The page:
Here is an abbreviated document of my stroll through the grounds on a weekday in the afternoon.
When I arrived the first building I came to was being cleared out and there was a sale of the contents ( mostly huge machines- drill presses , stamping machines etc.-) where I did purchase some items- some of which will figure into a future 13th Grape multiple.
The building range from functioning spaces to dangerously run down structures
There is even a cafe that was open when I arrived. Besides the occasional photo shoot I happened upon this is the only place I found residents of the compound.
Inside the cafe they served coffee in an atmosphere of one part bar one part library.
Here at the cafe I wandered into a conversation between several guests who had also been at the clear out sale and some metal smiths. The smiths talked passionately about lost metal working techniques that they were trying to keep alive through classes they offer at the compound. I met a fellow from the UK named Mark J. Hopper and another resident metal worker named David Sturgis. Mr. Hopper later took me on a tour of his working studios and class rooms.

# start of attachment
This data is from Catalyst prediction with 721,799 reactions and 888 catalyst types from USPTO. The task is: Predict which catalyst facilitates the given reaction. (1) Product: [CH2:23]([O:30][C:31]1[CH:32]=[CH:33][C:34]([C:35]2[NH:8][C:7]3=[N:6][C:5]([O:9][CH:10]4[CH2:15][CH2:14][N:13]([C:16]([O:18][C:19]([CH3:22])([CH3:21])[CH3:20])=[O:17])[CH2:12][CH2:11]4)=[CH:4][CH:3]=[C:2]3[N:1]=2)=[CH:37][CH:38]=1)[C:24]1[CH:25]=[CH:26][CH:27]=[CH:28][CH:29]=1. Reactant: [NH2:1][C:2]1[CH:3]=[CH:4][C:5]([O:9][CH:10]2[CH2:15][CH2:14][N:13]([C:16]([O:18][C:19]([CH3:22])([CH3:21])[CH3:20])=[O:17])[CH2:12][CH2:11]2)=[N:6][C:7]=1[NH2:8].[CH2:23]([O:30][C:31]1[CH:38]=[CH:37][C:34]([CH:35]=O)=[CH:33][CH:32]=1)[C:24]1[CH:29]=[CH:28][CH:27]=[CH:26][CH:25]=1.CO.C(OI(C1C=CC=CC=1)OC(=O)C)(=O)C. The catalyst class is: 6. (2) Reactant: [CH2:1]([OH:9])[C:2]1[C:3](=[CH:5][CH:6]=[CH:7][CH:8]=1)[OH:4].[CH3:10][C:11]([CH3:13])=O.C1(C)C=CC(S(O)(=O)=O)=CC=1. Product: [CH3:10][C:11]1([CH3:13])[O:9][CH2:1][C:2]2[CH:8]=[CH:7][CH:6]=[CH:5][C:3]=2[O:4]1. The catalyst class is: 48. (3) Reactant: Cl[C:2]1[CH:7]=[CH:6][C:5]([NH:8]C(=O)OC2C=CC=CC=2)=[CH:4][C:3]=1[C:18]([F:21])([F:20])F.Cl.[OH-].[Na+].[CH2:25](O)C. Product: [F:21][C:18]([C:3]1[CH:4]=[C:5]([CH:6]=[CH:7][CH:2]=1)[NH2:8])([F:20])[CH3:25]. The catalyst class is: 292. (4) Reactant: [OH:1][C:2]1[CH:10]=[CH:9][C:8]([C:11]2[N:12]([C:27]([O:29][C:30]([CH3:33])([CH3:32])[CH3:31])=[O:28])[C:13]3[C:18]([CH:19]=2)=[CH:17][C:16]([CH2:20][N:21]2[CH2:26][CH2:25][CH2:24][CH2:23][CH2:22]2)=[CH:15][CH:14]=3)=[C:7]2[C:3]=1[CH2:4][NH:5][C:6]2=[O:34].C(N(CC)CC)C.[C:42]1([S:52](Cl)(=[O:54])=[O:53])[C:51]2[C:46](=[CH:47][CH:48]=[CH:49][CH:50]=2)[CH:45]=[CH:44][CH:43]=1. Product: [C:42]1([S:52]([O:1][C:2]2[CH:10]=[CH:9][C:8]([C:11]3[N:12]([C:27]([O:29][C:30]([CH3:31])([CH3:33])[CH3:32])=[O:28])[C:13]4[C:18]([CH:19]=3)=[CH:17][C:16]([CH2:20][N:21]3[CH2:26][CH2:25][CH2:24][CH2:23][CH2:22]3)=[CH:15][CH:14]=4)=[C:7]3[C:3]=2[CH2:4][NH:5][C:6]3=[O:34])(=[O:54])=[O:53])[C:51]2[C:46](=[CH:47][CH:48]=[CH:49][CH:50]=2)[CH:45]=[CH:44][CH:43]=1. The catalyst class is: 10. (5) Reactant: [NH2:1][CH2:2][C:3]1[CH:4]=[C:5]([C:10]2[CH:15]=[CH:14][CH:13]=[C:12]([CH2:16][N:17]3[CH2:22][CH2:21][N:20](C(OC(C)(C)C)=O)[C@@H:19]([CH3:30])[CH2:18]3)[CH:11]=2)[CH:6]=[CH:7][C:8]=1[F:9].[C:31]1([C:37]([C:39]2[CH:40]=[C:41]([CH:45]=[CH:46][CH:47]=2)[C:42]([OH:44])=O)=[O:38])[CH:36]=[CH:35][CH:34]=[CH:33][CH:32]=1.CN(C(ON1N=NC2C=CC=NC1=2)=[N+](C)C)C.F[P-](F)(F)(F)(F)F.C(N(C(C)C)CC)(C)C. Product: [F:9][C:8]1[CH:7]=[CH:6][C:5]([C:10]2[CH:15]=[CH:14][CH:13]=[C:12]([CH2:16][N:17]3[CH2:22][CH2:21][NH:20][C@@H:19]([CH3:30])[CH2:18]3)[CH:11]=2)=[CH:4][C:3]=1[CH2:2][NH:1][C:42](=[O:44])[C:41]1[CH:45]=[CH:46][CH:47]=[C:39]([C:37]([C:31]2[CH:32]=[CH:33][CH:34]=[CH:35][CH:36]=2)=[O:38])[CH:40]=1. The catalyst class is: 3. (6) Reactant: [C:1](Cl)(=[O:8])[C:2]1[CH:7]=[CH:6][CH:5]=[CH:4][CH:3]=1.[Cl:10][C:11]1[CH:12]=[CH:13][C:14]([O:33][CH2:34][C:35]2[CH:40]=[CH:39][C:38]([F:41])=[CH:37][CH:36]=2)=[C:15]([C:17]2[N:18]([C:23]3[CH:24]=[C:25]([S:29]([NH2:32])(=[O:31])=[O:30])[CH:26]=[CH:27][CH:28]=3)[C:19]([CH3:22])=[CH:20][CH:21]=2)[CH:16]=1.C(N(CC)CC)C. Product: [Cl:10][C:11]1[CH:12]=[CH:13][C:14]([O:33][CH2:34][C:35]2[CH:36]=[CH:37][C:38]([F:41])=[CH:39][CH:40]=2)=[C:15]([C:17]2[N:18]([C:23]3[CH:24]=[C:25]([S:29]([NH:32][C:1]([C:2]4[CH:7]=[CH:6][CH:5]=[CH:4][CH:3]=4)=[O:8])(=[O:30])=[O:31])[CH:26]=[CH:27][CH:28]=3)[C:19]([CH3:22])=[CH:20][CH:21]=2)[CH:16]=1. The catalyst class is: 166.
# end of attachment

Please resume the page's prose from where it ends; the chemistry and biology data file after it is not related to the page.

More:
Hopper offers a therapeutic metal pounding night to relieve stress with this circle of anvils located in his space. He also gets some of his metal flattened out ( a head start to the process at least) for his own ends.
Custom knives created at the metal shop. Some of them for kitchen use with handles made of old recipe books and resin. A very beautiful and clever use of material.
The space of jewelry designer/manufacturer Billie Hilliard.
Overall I had a very inspiring time at The Goat Farm. I left with the wish that we could create and sustain something like this in Tampa. It is a smart thing for a developer to do. The developers and administrative wing of the project are obviously making money and the residents seem happy and fulfilled. I look forward to visiting The Goat Farm in the future and seeing the progress.